Art Fair 2020 has brought both creations and creatives to the forefront of Manila's cultural scene

Art Fair Philippines has been around for nearly a decade now. Following its nascent introduction to Manila in 2013, Art Fair has been incorporating timely themes throughout the galleries they invite and the artwork they show. This year, they place some of society’s more pressing concerns and advancements to the forefront of its show. 

Read Also: First Look: Art Fair Philippines Opens at The Link, Makati for its 2020 Edition
 

They place young, local art aficionados alongside international artists and long-time curators.

Young creators and curators are on the rise. One such group is Tarzeer Pictures, headed by a trio of twenty-somethings with a passion for the local art scene. While still relatively young, Tarzeer Pictures places an importance on an artist’s creative freedom, allowing local photographers, painters, and creatives a chance to showcase personal projects. Photographs from young minds such as Dianne Rosario and Cenon at Mav can be seen at Tarzeer Pictures in Art Fair. 

See Also: Here’s Why You Should Know Tarzeer Pictures

They’ve opened up their doors to more creators outside of Manila.

A win for Visayas, Art Fair now includes galleries from cities such as Dumaguete and Cebu. One such gallery is Art N23, which features photographs of fallen trees, captured in Dumaguete (“Disavowed Trees” by Jake Versoza). Contrary to what one might first think it to be, these trees were not felled by calamity, but rather by the hand of man. A stark reminder of the cost of progress, Art N23 poses two different themes in its gallery: hope, for progress, and apathy, for what is lost. 

They encourage dialogue on environmental concerns.

It’s been a difficult year, no, decade, for our dear Mother Earth. January 2020 had brought devastation, most notably in the form of the Australian bushfires and the Taal Volcano eruption. This Art Fair, environmental concerns are at the forefront of a few notable works including Poklong Andaning’s “A calm in the middle of the storm”. Co-presented by Julius Baer, Andaning’s artwork explores themes of transformation, capitalism, and environmentalism. The artist had asked various people to place a plastic bag over their heads; placed side by side, the work shows a stark image that depicts humanity’s dependence on plastic. After the photograph was taken, Andaning gave each participant an eco-friendly tote bag in exchange.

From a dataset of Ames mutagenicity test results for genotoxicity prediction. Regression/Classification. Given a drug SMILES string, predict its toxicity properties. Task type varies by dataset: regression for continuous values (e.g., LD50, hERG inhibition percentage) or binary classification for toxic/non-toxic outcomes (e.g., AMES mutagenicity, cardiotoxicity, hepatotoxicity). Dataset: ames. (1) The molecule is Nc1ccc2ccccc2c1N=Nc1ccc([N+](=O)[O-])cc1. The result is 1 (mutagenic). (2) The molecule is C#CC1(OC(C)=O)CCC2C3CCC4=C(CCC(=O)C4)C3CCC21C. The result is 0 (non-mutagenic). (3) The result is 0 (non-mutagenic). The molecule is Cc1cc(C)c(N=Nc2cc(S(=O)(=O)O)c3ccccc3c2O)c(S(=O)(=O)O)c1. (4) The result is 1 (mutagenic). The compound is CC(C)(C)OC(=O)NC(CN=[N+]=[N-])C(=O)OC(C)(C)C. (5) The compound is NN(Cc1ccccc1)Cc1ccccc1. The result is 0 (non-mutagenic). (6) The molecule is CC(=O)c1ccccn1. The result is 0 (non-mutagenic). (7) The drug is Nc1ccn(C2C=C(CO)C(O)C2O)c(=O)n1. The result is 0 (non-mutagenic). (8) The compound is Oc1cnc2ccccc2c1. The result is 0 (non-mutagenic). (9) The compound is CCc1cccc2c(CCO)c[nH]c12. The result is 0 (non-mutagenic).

Rodel Tapaya’s “Water, water everywhere, not a drop to drink” speaks of the dwindling supply of freshwater in impoverished areas, set against a backdrop of Visayan myth and folklore. Visayans tell of the story of Sadaya’s cave, a cavernous salt mine which contaminates the world’s oceans and seas, transforming freshwater into saltwater.

Read More: How Real is Climate Change?

Their dialogue extends to current affairs.

Although the term “rape culture” was first coined in the 1970’s, the conversation has only recently gained traction in the Philippines. For Art Fair 2020, 1335 Mabini brought over Nikki Luna’s piece entitled “Look At Her”, which is a full-length mirror with the words “As Long As There Are Many Beautiful Women There Will Be More Rape Cases” embossed. The mirror itself subjects the looker to how oppressive certain cultures and views can feel like for millions of women and is both an interesting social and political commentary. 

There is an openness to sensuality.

In 2020, sex has become less of a taboo than it’s been in previous years, decades, and generations. With an emerging understanding and appreciation for sensuality, Art Fair’s various creatives have opened an interesting and provocative dialogue on sex. The Tin-Aw Gallery, most notably, has art that circle the theme. “Georgia On My Mind” by Julie Lluch is a bright red sculpture that comes in the shape of a vulva while Francis Commeyne’s “Delicatessen” plays on the phallic shape of sausages. Perhaps the most risque, Cian Dayrit’s “Ego” has been done through the medium of “semen on paper”. 

Pieces have become more inclusive with audience interactivity.

Art has always been a personal medium, but to include the viewer into the process bridges a gap that makes art inclusive. One of the more fun, more hands-on pieces at Art Fair is the unfinished doll conceptualised by Jellyfish Kisses. Avant-garde by nature, artist Anton Belardo, has put several of his doll-like creations and paintings on display. For his unfinished mannequin, viewers are invited to take scraps of cloth, sew it on the machine at the ready nearby, and place it on the mannequin. The final product will be put on display and celebrated as a collaborative piece. 

Modern technology has been incorporated into traditional media.

Despite the modernity of Art Fair, much of what can be seen remains to be within the confines of traditional media — paintings, sculptures, photographs. However, this year, Isay Rodriguez has brought along her interactive VR experience. What starts out as a treasure hunt soon turns into a VR experience. Guests are invited to look for stickers hidden all around Art Fair; the booth’s app will allow users to scan these stickers that will show them a 3-D rendering of various plants. Once completed, users can return to the booth and experience Rodriguez’s VR rendering. Entitled “Doon”, the piece is an educational and environmental segment on bees. Guests can see the bees’ mating dance and the hexagonal design of their hive through the headset.